The Viéville majors are available at the boutique
Jacques Viéville is a
pseudonym. Do consult the page devoted
to this tradition of professional assumed
working with Viéville's deck, it was easy to
envision a worker who engraved a copy of an
existing printed sheet.
1661 a sort of war was raging between tax
collectors and card-makers. At that time,
taxes on cards represented a very high
percentage of state revenue, even more
than the "gabelle" being levied on salt.
Everyone, people of all classes, played
and bet on everything. Wagers of all
kinds had been the rage for centuries. In
the mid-17th century, Paris (composed of
what is today only 6 arrondissements) had
4,000 gaming rooms. Cards were fragile,
often discarded, and therefore
represented an important market. To keep a
better watch over them, card-makers were
confined to a certain area of each town.
They were under permanent surveillance by
the police and tax agents. Workers were
hand-picked and required to carry a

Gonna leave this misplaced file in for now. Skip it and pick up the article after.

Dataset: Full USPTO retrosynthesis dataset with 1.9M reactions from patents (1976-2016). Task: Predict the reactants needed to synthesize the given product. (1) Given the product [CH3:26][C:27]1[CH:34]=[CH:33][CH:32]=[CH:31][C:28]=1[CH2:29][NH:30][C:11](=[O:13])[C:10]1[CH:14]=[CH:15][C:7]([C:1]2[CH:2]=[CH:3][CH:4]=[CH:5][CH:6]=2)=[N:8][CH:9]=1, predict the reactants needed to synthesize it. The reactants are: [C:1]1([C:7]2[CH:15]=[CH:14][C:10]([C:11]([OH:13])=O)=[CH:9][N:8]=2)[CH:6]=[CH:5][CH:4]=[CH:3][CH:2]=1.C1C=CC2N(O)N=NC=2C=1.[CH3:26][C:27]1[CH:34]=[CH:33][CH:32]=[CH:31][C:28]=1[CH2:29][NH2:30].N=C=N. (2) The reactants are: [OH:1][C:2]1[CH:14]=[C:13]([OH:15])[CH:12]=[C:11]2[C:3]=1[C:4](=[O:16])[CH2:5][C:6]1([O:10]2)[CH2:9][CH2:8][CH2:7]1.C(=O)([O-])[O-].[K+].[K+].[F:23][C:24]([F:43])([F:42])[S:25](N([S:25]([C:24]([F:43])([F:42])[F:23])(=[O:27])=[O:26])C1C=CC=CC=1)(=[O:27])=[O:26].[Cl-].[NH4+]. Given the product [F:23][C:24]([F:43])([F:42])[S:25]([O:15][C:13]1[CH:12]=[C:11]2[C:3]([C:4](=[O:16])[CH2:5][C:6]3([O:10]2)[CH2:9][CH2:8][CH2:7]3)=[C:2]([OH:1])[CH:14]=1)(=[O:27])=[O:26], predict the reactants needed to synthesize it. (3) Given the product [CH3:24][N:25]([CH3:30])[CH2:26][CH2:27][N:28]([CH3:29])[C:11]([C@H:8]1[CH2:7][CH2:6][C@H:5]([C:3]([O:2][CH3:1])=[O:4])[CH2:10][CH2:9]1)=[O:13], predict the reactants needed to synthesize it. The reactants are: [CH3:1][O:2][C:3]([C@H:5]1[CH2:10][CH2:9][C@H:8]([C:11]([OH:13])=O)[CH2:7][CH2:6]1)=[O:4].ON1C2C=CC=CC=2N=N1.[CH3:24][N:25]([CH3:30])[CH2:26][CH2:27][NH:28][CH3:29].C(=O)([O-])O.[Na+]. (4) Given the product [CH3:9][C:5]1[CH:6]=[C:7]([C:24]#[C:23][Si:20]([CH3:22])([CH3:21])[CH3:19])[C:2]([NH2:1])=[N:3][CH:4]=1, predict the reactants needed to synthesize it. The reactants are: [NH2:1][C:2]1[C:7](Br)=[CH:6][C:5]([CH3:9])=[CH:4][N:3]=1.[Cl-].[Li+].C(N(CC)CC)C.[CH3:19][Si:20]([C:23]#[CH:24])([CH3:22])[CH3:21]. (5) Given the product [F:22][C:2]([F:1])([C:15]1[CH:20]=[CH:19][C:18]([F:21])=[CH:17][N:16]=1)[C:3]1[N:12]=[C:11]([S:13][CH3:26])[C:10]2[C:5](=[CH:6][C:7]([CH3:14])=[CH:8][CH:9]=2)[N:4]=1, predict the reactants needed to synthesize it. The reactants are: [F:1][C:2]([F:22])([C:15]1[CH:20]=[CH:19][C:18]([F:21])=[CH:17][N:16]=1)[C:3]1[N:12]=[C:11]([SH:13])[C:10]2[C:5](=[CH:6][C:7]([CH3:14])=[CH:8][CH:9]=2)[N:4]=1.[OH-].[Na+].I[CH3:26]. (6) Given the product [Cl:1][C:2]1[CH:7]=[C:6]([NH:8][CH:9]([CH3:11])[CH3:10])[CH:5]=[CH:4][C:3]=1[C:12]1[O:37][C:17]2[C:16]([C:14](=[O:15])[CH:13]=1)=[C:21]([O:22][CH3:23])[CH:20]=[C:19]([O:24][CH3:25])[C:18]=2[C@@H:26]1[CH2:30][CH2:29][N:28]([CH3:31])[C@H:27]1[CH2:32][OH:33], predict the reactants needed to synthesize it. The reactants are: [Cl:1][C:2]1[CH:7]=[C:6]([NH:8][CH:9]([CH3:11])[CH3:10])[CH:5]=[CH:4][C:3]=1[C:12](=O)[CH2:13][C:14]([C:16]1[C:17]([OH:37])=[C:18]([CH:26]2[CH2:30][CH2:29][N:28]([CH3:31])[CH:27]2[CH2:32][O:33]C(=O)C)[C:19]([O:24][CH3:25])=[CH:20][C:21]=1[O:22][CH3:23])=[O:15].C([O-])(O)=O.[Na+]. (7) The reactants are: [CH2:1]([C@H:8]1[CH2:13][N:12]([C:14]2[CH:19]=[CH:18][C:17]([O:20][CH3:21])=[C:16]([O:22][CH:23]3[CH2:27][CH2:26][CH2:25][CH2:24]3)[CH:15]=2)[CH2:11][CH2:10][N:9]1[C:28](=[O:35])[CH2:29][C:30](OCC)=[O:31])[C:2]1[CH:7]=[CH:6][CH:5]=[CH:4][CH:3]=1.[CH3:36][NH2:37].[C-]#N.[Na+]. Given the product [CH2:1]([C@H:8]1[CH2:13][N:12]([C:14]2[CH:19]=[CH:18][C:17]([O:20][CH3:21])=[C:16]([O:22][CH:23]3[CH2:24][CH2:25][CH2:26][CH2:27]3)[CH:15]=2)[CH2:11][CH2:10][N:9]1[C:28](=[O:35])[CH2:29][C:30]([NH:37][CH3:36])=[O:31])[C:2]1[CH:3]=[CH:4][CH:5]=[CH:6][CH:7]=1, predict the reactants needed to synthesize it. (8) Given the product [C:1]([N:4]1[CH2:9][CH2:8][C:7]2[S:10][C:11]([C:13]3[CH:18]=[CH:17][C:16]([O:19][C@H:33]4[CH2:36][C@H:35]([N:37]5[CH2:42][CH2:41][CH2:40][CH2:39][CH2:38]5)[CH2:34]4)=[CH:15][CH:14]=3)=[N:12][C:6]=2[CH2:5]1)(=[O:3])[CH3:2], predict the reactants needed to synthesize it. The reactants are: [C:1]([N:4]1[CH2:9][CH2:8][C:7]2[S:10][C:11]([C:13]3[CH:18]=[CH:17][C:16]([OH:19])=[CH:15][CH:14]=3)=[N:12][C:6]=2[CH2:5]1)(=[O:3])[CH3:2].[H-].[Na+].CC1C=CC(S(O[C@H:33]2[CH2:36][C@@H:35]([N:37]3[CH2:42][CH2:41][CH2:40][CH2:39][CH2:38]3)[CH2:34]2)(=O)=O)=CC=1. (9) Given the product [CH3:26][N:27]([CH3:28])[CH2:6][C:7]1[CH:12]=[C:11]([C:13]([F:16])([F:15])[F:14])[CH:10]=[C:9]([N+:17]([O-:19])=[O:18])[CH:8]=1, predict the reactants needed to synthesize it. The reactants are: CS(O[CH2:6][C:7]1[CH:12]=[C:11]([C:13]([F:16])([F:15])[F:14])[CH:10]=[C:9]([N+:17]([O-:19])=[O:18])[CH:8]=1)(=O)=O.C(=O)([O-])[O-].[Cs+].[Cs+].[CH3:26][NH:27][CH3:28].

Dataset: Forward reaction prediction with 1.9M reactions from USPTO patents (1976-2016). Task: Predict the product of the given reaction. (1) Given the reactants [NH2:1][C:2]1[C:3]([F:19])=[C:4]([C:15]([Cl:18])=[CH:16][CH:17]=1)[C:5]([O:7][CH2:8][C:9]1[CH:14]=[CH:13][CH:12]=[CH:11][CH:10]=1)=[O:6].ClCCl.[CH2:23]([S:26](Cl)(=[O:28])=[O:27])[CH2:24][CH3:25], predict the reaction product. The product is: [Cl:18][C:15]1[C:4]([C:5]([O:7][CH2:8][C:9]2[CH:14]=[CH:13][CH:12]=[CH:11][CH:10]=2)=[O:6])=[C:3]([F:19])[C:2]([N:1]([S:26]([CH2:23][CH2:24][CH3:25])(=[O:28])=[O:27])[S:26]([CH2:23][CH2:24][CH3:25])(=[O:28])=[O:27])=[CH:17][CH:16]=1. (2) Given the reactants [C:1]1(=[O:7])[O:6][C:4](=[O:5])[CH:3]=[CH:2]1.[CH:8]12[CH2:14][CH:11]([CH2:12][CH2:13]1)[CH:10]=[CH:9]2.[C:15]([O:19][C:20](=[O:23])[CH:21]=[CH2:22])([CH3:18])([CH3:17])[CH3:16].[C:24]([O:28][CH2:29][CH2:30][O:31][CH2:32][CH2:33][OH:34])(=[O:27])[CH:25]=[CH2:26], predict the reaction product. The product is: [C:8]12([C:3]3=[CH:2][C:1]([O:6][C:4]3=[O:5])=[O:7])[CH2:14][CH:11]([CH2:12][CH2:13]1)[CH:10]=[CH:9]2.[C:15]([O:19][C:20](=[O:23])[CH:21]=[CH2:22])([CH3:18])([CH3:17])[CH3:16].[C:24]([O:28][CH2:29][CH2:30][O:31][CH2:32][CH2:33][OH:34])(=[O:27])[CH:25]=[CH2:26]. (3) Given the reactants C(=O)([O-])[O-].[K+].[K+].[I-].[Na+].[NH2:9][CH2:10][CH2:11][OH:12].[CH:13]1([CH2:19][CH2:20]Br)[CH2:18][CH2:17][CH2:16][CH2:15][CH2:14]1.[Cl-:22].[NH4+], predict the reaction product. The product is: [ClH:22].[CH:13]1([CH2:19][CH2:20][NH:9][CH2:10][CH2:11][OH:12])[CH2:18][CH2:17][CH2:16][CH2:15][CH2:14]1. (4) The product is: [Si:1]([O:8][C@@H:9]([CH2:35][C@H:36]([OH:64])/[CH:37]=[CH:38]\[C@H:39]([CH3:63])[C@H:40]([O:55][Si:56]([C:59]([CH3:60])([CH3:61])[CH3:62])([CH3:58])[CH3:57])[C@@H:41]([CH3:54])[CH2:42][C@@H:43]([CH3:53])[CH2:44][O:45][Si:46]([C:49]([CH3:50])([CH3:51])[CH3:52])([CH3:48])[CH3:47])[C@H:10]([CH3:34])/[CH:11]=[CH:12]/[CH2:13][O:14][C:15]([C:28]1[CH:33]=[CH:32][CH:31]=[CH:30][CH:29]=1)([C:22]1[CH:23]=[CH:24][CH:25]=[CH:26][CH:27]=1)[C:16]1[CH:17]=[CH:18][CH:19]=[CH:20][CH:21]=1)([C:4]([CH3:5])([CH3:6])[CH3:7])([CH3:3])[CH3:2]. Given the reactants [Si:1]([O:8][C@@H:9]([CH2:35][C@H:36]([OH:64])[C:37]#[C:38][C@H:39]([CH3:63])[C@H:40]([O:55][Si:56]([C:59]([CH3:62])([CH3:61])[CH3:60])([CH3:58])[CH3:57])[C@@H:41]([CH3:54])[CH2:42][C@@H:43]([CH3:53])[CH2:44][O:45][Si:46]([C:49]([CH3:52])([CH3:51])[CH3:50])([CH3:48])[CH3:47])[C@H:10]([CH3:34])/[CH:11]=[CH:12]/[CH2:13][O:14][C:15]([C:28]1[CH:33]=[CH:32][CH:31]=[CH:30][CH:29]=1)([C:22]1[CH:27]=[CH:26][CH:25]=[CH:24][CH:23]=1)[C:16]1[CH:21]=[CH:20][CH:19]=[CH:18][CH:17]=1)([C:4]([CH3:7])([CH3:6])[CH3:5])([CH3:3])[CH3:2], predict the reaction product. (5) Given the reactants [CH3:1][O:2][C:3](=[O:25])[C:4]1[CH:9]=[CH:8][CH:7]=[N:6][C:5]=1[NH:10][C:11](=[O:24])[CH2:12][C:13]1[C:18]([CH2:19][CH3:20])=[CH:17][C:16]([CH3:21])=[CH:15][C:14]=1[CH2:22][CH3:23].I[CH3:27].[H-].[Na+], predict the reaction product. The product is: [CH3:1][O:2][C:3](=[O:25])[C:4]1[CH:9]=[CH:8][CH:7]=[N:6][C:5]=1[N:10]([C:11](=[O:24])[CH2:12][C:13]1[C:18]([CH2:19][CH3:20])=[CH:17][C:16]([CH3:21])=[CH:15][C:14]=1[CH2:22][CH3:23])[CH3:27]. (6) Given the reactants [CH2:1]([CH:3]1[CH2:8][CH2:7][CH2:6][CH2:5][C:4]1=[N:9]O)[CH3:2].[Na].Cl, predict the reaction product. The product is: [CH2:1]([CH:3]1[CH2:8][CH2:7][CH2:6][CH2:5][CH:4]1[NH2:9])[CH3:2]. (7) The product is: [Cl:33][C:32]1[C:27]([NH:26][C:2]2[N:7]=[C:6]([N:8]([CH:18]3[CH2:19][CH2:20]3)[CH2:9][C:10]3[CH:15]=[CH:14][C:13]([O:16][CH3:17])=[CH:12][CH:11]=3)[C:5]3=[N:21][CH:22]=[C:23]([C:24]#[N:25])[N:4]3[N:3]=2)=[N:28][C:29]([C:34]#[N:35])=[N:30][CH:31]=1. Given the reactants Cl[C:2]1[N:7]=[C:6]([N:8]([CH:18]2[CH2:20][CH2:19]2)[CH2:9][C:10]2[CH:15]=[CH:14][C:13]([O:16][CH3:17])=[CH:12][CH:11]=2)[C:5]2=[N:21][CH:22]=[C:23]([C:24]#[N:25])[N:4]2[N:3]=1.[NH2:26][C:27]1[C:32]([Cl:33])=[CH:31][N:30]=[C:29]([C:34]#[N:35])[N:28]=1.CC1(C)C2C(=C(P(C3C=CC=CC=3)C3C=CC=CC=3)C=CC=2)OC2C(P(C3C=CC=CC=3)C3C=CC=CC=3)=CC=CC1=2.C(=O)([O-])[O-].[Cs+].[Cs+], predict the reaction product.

The sheets of
paper to be printed each day were counted by a
bailiff before he brought them to the workshop.
To prevent any smuggling of undeclared cards,
the authorities had all the old wooden printing
blocks erased. Armed with planes, the police
invaded all card-makers' ateliers on the same
day. Everything had to be done over. To locate
artisans capable of re-engraving ordinary
playing cards was not too difficult. Finding
expert engravers of tarot cards, however, was
no easy task. To get a new production of tarots
underway, it was necessary to improvise.
It seems likely that the engraver for
Viéville "copied" this tarot in reverse,
using the "right" side of an old printed sheet
as model. All specialists are aware that almost
all the Viéville images are "backwards".
Incredible amounts of speculation and theories
have been produced to explain the esoteric
meaning of these inversions. The probability is that
the harsh commercial reality for
Viéville made it necessary, if he wanted
to salvage a tarot production without an old
master-engraver at hand, to confer the project
of re-engraving on a worker with no particular
competence and no traditional knowledge of the
tarot. Once printed, his direct copy of a
"positive" sheet of course came out backwards!
This did not, however, particularly trouble or
disorient card players at that time.
For today's purists, however, it's another
story. Our edition of the Viéville majors presents them as they appear in the original deck and includes a mostly reversed option as well. The best of both worlds?
The original images from the French National Library can
be seen on the following page.